The Spatial Experience
Before attending the play I didn't even know the Constans Theater existed, much less that I had passed it many times--in its little corner in the Reitz Union, the theater is only a few feet away from one of the busiest places on campus. But the atmosphere inside is different: the lobby lights are dim and everyone is respectfully quiet, aware that it is a place to reflect. It's a nice change from the chaos just outside the lobby doors. During the performance I sat in the third row which I found crucial to really experiencing the play--being so close to the performers made the whole experience more intimate and personal. The auditorium's relatively small size also contributed to this intimacy as it brings the audience together as one collective unit in a way that more spacious venues might not. If theater is about reflecting on how humans interact, it works best when we are (dare I say) forced together. In regard to how "place" impacts the good life and its relevance to this situation, I would say that being surrounded by people in the same situation, friends or otherwise, can help foster a sense of community and "belonging" I guess
The Social Experience
I had initially planned to attend the play alone. I didn't mind, because I had figured I wouldn't be talking to anyone during the performance anyway. However, once I arrived I ran into a friend from class and decided to sit with her, which ended up greatly contributing to my experience. Having someone to talk to during intermission helped me digest the events of the play and truly understand them. I also think that being largely surrounded by strangers helped me grasp the universality of the themes in the play--it's one thing to be on the same page as friends, but to see the play affecting everyone in the same way made me realize why theater can be such an effective medium: when done correctly, it addresses topics and themes that anyone from any background can understand and contemplate. In this regard, the shared experience of attending the play is kind of like a communion: by choice or chance each member of the audience ends up in the same place and experiences the same performance.
The Cultural/Intellectual Experience
Though the play is set around the turn of the twentieth century, its themes and subject matter transcend the years. The main themes explored are the interplay between religion and morality and the importance of class distinctions on how societies function, two topics that are still very relevant today. Though I thought I knew a fair amount about the nature of these problems, the way Bouchard approached them opened my eyes. When asked if he knows anything about poverty, Michaud says that he's "read all about it." He frames it like comedy, but the real issue Bouchard hits on is that the upper classes are so out-of-touch with the struggles of poverty that a clergyman--someone who is supposed to care for the poor--learns about poverty by reading about it. As I come from a considerably privileged background, this quote and the play as a whole made me consider how little I actually know about what it's like to live a difficult life. I found the talk back session after the play particularly constructive for this same reason. Hearing the performers' commentary on the relevance of the play's themes in our (increasingly) divided world helped me understand the importance of listening to everyone's stories, so that we can better understand each other and avoid conflict.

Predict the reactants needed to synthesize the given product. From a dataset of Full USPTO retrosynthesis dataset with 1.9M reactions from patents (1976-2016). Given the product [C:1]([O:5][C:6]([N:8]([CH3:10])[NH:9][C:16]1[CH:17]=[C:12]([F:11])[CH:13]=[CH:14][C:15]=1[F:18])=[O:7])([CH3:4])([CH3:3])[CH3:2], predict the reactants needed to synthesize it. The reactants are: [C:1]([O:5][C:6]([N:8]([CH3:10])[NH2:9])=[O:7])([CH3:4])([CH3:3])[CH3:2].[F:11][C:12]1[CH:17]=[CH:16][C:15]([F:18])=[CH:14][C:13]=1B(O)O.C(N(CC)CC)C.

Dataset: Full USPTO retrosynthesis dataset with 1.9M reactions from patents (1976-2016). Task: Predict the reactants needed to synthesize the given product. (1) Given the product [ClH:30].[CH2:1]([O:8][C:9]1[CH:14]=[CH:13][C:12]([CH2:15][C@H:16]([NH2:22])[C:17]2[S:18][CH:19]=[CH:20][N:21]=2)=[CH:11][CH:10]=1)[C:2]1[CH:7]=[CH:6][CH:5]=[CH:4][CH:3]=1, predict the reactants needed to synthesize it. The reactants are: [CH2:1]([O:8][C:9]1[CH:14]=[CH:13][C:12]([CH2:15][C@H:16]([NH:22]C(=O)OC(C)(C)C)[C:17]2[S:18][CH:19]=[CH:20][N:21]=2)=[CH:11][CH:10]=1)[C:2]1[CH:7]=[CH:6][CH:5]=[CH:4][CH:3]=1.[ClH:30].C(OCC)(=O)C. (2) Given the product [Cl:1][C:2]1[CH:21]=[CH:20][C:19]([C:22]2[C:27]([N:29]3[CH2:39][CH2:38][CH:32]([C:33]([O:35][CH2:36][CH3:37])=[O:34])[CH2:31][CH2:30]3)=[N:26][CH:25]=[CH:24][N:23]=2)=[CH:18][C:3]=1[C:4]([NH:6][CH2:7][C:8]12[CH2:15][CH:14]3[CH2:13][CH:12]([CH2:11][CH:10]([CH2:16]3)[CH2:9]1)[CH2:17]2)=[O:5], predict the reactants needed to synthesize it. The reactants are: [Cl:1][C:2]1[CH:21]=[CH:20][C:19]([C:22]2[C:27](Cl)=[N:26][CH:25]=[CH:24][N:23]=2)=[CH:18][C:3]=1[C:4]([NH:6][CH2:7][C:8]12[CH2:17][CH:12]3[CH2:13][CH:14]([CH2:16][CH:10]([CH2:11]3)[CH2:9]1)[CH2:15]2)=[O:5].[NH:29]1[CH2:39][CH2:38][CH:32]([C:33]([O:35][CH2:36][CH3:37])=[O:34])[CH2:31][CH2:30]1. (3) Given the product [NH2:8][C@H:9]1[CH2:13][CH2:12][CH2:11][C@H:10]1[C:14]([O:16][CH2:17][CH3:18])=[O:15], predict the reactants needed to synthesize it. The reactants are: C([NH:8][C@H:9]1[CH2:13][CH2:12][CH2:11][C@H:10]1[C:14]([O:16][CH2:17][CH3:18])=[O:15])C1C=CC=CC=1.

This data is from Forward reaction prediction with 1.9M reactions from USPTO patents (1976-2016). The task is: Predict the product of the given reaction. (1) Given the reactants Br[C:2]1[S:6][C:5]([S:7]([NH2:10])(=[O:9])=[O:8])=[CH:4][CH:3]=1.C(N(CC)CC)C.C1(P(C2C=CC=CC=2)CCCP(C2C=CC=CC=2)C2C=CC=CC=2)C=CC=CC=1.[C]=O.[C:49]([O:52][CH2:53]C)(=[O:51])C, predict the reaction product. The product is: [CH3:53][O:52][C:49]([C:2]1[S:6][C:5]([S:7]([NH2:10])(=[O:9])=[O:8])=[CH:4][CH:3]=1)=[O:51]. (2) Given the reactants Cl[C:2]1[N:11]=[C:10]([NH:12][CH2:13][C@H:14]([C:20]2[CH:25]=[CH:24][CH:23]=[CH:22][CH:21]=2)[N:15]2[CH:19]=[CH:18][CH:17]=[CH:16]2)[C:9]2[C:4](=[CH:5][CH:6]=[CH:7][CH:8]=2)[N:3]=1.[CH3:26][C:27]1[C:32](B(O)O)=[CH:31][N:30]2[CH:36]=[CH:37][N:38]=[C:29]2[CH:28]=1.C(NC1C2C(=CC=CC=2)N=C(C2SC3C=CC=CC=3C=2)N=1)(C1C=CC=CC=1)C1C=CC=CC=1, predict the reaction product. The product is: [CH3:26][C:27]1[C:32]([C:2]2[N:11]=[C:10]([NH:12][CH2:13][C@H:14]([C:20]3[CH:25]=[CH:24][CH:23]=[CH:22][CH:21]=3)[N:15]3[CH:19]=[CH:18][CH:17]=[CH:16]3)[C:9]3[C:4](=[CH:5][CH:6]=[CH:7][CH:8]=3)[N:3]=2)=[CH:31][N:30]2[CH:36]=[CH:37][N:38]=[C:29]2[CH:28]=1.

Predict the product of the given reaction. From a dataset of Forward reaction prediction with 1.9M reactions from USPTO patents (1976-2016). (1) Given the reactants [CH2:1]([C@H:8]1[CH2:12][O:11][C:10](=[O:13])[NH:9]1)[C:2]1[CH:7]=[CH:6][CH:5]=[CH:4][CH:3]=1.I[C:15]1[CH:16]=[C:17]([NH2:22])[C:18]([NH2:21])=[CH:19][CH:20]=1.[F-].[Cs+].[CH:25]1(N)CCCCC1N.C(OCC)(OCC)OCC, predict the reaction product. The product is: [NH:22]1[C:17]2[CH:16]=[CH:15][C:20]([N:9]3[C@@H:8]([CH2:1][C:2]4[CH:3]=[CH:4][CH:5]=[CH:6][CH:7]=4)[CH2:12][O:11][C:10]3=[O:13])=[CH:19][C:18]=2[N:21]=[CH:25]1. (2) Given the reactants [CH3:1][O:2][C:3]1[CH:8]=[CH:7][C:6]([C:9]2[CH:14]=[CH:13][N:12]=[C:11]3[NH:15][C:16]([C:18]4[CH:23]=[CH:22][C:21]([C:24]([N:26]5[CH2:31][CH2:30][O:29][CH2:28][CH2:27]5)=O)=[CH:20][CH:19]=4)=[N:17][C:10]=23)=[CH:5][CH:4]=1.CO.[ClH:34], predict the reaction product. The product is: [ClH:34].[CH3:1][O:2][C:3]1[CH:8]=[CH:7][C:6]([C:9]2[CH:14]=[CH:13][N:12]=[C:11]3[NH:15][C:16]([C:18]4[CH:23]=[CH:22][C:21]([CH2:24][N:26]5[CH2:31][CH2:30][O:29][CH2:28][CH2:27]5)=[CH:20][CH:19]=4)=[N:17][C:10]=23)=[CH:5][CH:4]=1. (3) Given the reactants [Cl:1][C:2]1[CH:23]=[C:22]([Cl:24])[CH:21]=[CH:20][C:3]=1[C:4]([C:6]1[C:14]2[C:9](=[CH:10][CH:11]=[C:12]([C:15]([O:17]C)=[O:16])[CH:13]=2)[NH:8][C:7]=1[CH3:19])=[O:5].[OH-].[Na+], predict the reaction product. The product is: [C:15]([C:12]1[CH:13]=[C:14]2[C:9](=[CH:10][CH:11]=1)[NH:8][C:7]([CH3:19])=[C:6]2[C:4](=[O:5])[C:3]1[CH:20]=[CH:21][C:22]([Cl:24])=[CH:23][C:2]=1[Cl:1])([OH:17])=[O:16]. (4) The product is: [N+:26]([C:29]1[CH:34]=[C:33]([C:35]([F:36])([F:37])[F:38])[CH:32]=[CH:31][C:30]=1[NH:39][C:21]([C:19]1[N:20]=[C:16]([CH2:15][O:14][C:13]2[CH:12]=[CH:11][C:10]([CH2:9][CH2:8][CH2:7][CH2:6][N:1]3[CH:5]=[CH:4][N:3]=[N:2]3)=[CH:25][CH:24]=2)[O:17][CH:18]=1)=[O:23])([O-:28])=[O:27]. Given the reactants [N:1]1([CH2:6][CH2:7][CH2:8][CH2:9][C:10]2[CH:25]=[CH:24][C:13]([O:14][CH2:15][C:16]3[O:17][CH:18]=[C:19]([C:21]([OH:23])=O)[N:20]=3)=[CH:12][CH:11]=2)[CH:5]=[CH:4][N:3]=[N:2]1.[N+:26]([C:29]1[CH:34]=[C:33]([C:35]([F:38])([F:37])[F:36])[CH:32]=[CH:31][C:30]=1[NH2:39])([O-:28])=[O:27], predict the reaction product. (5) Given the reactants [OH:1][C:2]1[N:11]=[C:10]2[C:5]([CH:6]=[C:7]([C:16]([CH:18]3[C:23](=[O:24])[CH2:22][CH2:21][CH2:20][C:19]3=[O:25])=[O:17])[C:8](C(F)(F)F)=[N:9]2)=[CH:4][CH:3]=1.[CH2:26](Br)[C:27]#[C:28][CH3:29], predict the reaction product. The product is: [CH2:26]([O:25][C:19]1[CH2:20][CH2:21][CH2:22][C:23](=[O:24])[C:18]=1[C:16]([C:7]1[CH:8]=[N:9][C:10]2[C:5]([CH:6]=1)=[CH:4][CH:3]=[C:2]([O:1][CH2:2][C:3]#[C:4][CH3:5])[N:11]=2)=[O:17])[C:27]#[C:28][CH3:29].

Sarah Bernhardt--not from UF performance
The Emotional Experience
The aim of most good theater is to present (often difficult) situations about human interaction in an accessible and digestible way--this play was no different. The play deals with many heavy topics, including child labor, rape, and exploitation. In addressing these aspects of life the play allows for catharsis of the audience's negative emotions. It brings to light some "less-than-noble" events including a priest-to-be having a sexual encounter, a priest molesting and raping a young boy, and children dying because of appalling working conditions. The audience is forced to confront the fact that even those we deem "holy" are capable of horrific acts, and that children, who we tend to protect at all costs, are not safe from the horrors of the real world, rightly prompting anger and sadness, among other emotions. However, because it is theater, it is a medium through which we can reflect on these terrible things, make sense of them, and ultimately get past them. Above all, the play allows us to reflect on how far we've progressed over the past 100 years, and how we ought to continue progressing.
Sources for photos: http://dartcritics.com/tag/the-divine-a-play-for-sarah-bernhardt/ and http://arts.ufl.edu/in-the-loop/events/the-divine-a-play-for-sarah-bernhardt/